Self-reclamation may involve excruciating revisiting of painful injustices perpetrated by one’s caregivers. It may involve owning how these insidious betrayals and losses contributed to years of self-sabotage, through people pleasing, absent boundaries, destructive selflessness and bargaining with abuse.
Yet even those with years of extensive recovery find that when they grapple with family and significant others who are riddled by traits of destructive narcissism, dis-empowering regressions may occur. They strangely lose sight of their basic interpersonal rights. They get caught up in the dictates of the dysfunctional familial dynamics and their prescribed role.
The survivor is trapped by the implicit threat that to defy the family credo would result in severe repercussions. She has to be willing to risk character assassination, abandonment and outright aggression if she is to recover the Self she was robbed of.
Rights in Relationships
Patricia Evans wrote in “The Verbally Abusive Relationship,” that we are all deserving of these basic rights in relationships:
- The right to emotional support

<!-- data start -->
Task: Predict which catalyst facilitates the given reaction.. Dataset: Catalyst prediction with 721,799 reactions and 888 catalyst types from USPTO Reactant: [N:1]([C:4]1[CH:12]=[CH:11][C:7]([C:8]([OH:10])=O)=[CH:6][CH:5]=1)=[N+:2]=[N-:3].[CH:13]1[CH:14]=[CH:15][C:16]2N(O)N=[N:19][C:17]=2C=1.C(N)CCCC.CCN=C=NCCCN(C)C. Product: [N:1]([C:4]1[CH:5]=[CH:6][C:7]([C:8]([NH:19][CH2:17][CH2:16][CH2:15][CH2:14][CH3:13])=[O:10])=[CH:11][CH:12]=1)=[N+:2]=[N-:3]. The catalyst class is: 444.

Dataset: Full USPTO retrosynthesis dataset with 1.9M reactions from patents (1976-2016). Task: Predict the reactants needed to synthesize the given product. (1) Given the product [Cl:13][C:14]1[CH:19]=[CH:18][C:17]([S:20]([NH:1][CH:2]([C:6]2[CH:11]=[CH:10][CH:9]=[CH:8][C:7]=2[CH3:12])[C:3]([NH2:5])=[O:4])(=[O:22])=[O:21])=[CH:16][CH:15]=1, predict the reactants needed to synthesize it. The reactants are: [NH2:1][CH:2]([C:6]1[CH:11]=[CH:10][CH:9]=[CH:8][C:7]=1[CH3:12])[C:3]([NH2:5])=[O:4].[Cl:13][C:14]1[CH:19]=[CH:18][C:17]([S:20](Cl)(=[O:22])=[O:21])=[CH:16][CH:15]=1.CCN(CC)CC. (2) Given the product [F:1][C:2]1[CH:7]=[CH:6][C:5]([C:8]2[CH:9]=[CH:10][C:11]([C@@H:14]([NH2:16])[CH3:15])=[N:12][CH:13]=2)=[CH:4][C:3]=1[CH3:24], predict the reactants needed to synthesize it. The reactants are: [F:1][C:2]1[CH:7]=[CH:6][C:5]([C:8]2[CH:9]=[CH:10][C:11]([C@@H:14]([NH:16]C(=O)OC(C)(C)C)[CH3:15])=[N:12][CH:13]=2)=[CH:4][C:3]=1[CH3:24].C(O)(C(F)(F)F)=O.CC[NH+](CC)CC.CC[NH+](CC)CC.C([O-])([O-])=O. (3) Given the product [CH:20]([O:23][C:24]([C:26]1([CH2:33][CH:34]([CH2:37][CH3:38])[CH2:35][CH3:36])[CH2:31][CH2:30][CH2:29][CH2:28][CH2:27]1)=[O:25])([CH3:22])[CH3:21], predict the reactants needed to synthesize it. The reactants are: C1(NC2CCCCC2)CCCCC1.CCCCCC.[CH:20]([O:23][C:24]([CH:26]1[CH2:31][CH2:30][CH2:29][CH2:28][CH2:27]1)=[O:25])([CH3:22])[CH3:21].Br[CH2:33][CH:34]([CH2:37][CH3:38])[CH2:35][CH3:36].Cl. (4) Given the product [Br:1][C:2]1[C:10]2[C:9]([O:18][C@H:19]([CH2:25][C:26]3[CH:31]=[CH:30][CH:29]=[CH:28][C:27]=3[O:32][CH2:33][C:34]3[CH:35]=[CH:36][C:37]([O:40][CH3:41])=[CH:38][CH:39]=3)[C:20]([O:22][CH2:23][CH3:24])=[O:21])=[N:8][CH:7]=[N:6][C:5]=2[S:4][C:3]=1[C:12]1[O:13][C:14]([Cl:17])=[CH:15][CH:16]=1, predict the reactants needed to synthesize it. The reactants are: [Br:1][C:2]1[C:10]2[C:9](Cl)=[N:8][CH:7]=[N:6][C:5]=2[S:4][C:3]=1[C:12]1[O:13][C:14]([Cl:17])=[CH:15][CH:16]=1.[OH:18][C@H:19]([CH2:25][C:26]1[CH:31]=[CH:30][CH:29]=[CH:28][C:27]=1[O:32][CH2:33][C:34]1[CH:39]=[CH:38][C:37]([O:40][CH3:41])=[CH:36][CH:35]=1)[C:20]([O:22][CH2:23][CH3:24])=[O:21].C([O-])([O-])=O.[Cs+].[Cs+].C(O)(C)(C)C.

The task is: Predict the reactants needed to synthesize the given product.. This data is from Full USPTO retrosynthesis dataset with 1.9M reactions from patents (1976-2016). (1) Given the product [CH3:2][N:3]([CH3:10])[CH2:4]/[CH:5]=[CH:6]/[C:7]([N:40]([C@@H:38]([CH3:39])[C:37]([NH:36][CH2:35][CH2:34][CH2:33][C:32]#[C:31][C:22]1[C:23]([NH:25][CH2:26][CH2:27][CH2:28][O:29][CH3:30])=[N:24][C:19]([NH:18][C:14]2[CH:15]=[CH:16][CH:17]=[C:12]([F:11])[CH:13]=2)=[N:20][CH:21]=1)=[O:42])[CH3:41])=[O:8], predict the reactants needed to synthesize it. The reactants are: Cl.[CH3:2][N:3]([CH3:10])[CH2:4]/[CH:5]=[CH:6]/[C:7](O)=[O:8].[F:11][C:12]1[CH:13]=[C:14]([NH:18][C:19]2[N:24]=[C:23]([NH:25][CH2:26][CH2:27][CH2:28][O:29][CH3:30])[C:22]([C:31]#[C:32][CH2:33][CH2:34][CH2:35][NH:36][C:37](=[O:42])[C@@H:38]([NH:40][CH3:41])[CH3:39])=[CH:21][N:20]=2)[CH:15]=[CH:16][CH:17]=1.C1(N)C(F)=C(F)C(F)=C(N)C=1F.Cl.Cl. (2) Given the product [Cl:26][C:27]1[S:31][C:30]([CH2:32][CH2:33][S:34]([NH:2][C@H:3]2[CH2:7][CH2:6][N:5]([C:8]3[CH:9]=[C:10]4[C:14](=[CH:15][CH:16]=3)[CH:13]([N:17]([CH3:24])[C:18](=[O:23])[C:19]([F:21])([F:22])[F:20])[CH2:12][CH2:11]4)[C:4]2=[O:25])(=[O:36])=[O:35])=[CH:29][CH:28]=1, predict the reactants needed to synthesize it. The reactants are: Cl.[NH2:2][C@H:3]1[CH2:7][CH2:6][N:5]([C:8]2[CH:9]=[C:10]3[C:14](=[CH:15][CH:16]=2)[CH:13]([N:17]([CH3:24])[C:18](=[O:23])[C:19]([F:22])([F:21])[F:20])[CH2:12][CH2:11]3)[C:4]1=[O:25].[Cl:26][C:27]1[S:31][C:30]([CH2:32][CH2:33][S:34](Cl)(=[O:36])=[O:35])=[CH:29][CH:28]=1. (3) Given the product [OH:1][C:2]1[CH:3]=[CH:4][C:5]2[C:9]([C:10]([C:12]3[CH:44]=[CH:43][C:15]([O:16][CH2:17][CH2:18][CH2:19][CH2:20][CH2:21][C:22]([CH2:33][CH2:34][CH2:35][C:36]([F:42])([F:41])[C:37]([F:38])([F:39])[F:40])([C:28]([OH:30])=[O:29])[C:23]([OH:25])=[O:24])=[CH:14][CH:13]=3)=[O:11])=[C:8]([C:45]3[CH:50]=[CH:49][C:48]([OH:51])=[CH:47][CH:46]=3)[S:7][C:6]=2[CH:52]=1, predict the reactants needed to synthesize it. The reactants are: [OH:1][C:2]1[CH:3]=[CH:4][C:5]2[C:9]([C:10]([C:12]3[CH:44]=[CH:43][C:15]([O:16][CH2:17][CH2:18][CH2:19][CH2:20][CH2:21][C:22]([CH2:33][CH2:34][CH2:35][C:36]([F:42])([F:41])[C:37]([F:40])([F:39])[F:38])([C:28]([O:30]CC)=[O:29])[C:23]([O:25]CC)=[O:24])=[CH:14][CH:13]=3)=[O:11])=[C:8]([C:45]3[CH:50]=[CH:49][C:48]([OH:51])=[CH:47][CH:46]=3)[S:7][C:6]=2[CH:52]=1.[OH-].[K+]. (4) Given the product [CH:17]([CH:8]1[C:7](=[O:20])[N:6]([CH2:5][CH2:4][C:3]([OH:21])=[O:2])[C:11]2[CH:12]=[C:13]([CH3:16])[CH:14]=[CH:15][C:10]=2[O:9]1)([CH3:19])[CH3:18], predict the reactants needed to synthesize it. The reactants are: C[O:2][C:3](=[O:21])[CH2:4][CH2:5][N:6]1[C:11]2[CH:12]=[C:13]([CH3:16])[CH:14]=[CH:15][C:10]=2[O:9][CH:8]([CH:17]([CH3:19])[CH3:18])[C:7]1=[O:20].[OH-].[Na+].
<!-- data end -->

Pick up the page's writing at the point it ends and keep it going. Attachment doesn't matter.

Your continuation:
- The right to be heard by the other and to respond
- The right to have your own point of view, even if this differs from your partner’s
- The right to have your feelings and experiences acknowledged as real
- The right to live free from accusation and blame
- The right to live free from criticism and judgment
- The right to live free from emotional and physical threat
- The right to live free from angry outbursts and rage
- The right to be respectfully asked, rather than ordered
The basic rights to be treated with respect and to have the freedom to say no to things you don’t want to do, are obvious for those with healthy narcissism. For survivors of abuse, the gift of safely and fully being one’s authentic unique self, is unquestionably worth fighting for. Although the sacrifice may be steep, the price of not being true to oneself is far greater.
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